• What’s the competition like? We reviewed the competition on each search term we were evaluating. We wanted to know how likely we could rank for that term if we focused on it for 1-3 months. You should know, the more competition, the harder it is going to be – but it’s likely competitive because it’s a lucrative term. For Salams, we wanted a mix. We wanted search terms that we had an actual chance of ranking for that were also relevant to the business. 
  • Is it relevant for the audience? There is no point in ranking for a search term your audience isn’t actively searching for. 
  • Are there any pages that are currently ranking for that search term? This helped us understand if we could gain traction more quickly for terms that we were already ranking for but just weren’t on page one yet. We wanted to know where we stood and if there were any we could give a quick “boost” to. We wanted to move from page 2 to page 1 in a shorter amount of time than it would have taken to get something that wasn’t ranking at all yet, to rank. For example, Salams was ranking on page two already for “Muslim dating” — a key search term. We knew that if we focused on this term initially, it would be easier to get it on page one than a term that wasn’t ranking at all. 

On-page SEO

After analyzing the existing content on Salams’ website, we built a keyword mapping spreadsheet to tie every single page to a target keyword and sift out pages that should be removed from SERPs. 

Salams had several pages indexed in Google that didn’t provide an optimal user experience for organic visitors if they landed on that page.  A few of these pages were their Privacy Policy and T&C pages as well as their blog category pages. You should understand that Google considers a blog category page a SERP and a poor user experience so it’s best to no-index those pages.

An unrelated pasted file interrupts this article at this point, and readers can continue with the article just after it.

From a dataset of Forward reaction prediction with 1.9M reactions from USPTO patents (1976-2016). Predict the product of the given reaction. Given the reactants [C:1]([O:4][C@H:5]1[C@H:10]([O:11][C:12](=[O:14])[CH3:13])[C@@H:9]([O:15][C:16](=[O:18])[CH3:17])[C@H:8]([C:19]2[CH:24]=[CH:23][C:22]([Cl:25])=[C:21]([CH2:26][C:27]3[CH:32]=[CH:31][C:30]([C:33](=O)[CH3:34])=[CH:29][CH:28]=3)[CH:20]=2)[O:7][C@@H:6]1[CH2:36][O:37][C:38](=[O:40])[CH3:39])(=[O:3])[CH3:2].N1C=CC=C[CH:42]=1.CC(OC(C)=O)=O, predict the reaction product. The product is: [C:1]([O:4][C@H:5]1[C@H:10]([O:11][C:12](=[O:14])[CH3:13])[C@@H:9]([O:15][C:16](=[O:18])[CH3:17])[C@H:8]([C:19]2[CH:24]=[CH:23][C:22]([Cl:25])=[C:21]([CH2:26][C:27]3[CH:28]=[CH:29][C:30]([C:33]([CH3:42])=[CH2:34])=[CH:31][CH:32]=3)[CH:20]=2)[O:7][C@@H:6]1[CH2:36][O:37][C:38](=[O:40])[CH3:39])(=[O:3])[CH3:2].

After no-indexing several pages, we mapped every landing page and blog post to a target keyword and then optimized the SEO title and meta description to perform for that target keyword. 

We also noticed that Salams broke up a few of their blog posts into multiple and different URLs. We combined them into more lengthy blog posts to give us a better chance of ranking.  

SEO Content Plan 

Using our focus keyword list, we put together a comprehensive SEO content strategy. Too often, companies produce content (and a lot of it) but never see any significant traction because their strategy doesn’t map back to a list of focus keywords.  When you have a focus keyword list, you can cluster your content and keep it focused on ranking for a select set of terms, increasing your chances of ranking more quickly.